I have chaos in my soul sometimes, but I have yet to give birth to a dancing star.

My view of chaos was forever changed by reading Douglas Hofstadter's book.

Hofstadter, Douglas R. Gödel, Escher, Bach: An Eternal Golden Braid. New York: Basic Books, 1979.

Hofstadter wrote, “It turns out that an eerie type of chaos can lurk just behind a facade of order - and yet, deep inside the chaos lurks an even eerier type of order” What appears to be unordered is, in reality, only a different and strange or unknown to the observer, type of order. It may be that we are constrained by our point of observation and reference to view only the most superficial part of the true structure of the universe.

Saturday, March 14, 2009

Treasure Island

Let's face it, I couldn't write a mommy-blog if my life depended on it. I really could not gush over books written for toddlers and the latest recipes. My idea of a gourmet lunch is adding Salt and Vinegar Chips to my peanut butter sandwich with pickles (a Vitamin P lunch). Also what does an old decrepit grandfather who likes Enya and Inti-Illimani, whose favorite composer is Johann Sebastian Bach, have in common with spaced-out video playing teens? So who do I relate to? Practically nobody. Does that stop me from writing all these blogs? Not a bit. Now, let's get down to business, this post is about Treasure Island by Robert Louis Stevenson.

Treasure Island is not a children's book. It is nothing like that great American classic, Alan Mendelsohn the Boy from Mars. It isn't the timeless classic of Lord of the Rings either. But what it is, is one of the best crafted and scariest books ever written. If I had an opinion, which I do on occasion, I would say that Walt Disney and his loyal followers have done more to damage real story telling than anyone else I know. All you have to do is watch the insipid Disney version of Treasure Island and then read the book, to know what I mean. Even the old Wallace Berry version of Treasure Island is a faint shadow of the real thing. It is like eating Hostess Twinkies instead of real food. The best movie version of the novel starred Charlton Heston. How many of you have seen that one?

Have you ever read a book recommended by your mother or father? Finding out that your grandfather likes a book is probably the kiss of death. Here is what Stevenson had to say about the book,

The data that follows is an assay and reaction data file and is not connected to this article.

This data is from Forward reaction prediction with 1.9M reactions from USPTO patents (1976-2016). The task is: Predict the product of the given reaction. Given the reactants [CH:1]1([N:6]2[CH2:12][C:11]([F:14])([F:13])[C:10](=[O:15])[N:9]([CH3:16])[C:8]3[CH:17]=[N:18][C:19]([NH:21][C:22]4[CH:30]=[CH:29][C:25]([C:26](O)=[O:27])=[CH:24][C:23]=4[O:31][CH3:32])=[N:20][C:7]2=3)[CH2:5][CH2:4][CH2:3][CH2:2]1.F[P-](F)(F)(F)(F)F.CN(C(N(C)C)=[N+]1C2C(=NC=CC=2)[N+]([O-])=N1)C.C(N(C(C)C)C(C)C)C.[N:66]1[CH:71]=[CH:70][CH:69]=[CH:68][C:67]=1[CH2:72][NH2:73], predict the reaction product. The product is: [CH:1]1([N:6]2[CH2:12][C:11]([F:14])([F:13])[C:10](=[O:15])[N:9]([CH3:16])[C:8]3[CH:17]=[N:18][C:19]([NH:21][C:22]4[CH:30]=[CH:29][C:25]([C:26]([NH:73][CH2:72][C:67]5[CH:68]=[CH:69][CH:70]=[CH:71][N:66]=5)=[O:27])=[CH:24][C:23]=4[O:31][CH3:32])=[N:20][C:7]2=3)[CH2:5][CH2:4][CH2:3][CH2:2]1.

If sailor tales to sailor tunes,
Storm and adventure, heat and cold,
If schooners, islands, and maroons,
And buccaneers, and buried gold,
And all the old romance, retold
Exactly in the ancient way,
Can please, as me they pleased of old,
The wiser youngsters of today:

--So be it, and fall on! If not,
If studious youth no longer crave,
His ancient appetites forgot,
Kingston, or Ballantyne the brave,
Or Cooper of the wood and wave:
So be it, also! And may I
And all my pirates share the grave
Where these and their creations lie!
And may I also share the grave where these and their creations lie!

Happy Birthday to Giovanni Schiaparelli

Born March 14, 1835, Giovanni Schiaparelli was an Italian astronomer and science historian. He is generally attributed to discovering the "canals" on Mars. During Italy's "Great Opposition" of 1877, he observed a dense network of linear structures on the surface of Mars which he called "canali" in Italian, meaning "channels" but mistranslated as "canals". While the latter term indicates an artificial construction, the former indicates the connotation that it can also be a natural configuration of the land. From this incorrect translation, various assumptions about life on Mars derived, as the "canals" of Mars soon became famous, giving rise to waves of hypotheses, speculation and folklore about the possibility of life on Mars. Wikipedia.

Probably some of the most sensational of the books romanticizing life on Mars are by Edgar Rice Burroughs, born September 1, 1875. Burroughs, most famous as the author of Tarzan of the Apes, wrote a whole series of books about John Carter and his adventures on Mars. Actually, the sensational covers of the books did almost as much as the content to make Burroughs rich and famous.

I have found the books to be entertaining, especially for reading on airplane flights, but since I don't spend much time reading fiction any more, they are pretty low on my list.

The heroes of the movies about Tarzan of the Apes, at least the old ones, were not even vaguely like character in Burroughs' novels.

How ironical, that Schiaparelli should be remembered because of books about John Carter of Mars!

Friday, March 13, 2009

In celebration of Pi Day

Ho, Ho, children, it is Pi Day,

Pi, Greek letter (pi), is the symbol for the ratio of the circumference of a circle to its diameter. Pi = 3.1415926535... Pi Day is observed on March 14 (3/14), due to π being roughly equal to 3.14. Pi Approximation Day is observed on July 22, due to π being roughly equal to 22/7. Wikipedia.